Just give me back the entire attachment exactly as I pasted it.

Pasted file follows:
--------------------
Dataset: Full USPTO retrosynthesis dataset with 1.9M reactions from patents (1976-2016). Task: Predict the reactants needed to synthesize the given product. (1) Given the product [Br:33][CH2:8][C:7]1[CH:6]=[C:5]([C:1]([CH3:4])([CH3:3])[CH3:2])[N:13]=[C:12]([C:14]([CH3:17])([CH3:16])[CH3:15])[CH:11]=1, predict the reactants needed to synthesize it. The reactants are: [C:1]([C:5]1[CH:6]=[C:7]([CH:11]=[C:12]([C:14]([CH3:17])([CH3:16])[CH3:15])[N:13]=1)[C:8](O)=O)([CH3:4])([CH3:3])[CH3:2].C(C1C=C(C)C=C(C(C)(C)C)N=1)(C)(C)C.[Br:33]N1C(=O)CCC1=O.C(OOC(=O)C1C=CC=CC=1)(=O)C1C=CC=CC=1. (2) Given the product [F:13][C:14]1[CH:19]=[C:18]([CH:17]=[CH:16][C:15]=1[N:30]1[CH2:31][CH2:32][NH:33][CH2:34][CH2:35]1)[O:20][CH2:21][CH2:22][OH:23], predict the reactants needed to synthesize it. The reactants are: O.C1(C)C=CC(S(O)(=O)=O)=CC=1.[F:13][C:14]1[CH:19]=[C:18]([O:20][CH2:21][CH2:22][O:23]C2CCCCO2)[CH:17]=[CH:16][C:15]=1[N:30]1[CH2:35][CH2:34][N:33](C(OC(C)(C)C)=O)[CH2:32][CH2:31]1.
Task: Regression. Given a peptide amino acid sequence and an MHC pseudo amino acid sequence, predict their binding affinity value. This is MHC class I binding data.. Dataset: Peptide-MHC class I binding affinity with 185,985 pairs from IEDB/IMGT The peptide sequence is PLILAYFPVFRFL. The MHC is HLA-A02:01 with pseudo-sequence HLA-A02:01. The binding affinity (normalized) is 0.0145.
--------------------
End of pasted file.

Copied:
Dataset: Full USPTO retrosynthesis dataset with 1.9M reactions from patents (1976-2016). Task: Predict the reactants needed to synthesize the given product. (1) Given the product [Br:33][CH2:8][C:7]1[CH:6]=[C:5]([C:1]([CH3:4])([CH3:3])[CH3:2])[N:13]=[C:12]([C:14]([CH3:17])([CH3:16])[CH3:15])[CH:11]=1, predict the reactants needed to synthesize it. The reactants are: [C:1]([C:5]1[CH:6]=[C:7]([CH:11]=[C:12]([C:14]([CH3:17])([CH3:16])[CH3:15])[N:13]=1)[C:8](O)=O)([CH3:4])([CH3:3])[CH3:2].C(C1C=C(C)C=C(C(C)(C)C)N=1)(C)(C)C.[Br:33]N1C(=O)CCC1=O.C(OOC(=O)C1C=CC=CC=1)(=O)C1C=CC=CC=1. (2) Given the product [F:13][C:14]1[CH:19]=[C:18]([CH:17]=[CH:16][C:15]=1[N:30]1[CH2:31][CH2:32][NH:33][CH2:34][CH2:35]1)[O:20][CH2:21][CH2:22][OH:23], predict the reactants needed to synthesize it. The reactants are: O.C1(C)C=CC(S(O)(=O)=O)=CC=1.[F:13][C:14]1[CH:19]=[C:18]([O:20][CH2:21][CH2:22][O:23]C2CCCCO2)[CH:17]=[CH:16][C:15]=1[N:30]1[CH2:35][CH2:34][N:33](C(OC(C)(C)C)=O)[CH2:32][CH2:31]1.
Task: Regression. Given a peptide amino acid sequence and an MHC pseudo amino acid sequence, predict their binding affinity value. This is MHC class I binding data.. Dataset: Peptide-MHC class I binding affinity with 185,985 pairs from IEDB/IMGT The peptide sequence is PLILAYFPVFRFL. The MHC is HLA-A02:01 with pseudo-sequence HLA-A02:01. The binding affinity (normalized) is 0.0145.